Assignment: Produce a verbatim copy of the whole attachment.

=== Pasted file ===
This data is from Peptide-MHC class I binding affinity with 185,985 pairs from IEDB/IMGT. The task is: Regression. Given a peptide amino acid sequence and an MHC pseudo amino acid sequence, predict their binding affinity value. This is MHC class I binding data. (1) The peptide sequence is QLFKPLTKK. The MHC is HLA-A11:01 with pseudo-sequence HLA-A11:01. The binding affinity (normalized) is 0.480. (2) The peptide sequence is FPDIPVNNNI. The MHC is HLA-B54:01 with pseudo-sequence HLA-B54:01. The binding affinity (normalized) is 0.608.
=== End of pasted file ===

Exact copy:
This data is from Peptide-MHC class I binding affinity with 185,985 pairs from IEDB/IMGT. The task is: Regression. Given a peptide amino acid sequence and an MHC pseudo amino acid sequence, predict their binding affinity value. This is MHC class I binding data. (1) The peptide sequence is QLFKPLTKK. The MHC is HLA-A11:01 with pseudo-sequence HLA-A11:01. The binding affinity (normalized) is 0.480. (2) The peptide sequence is FPDIPVNNNI. The MHC is HLA-B54:01 with pseudo-sequence HLA-B54:01. The binding affinity (normalized) is 0.608.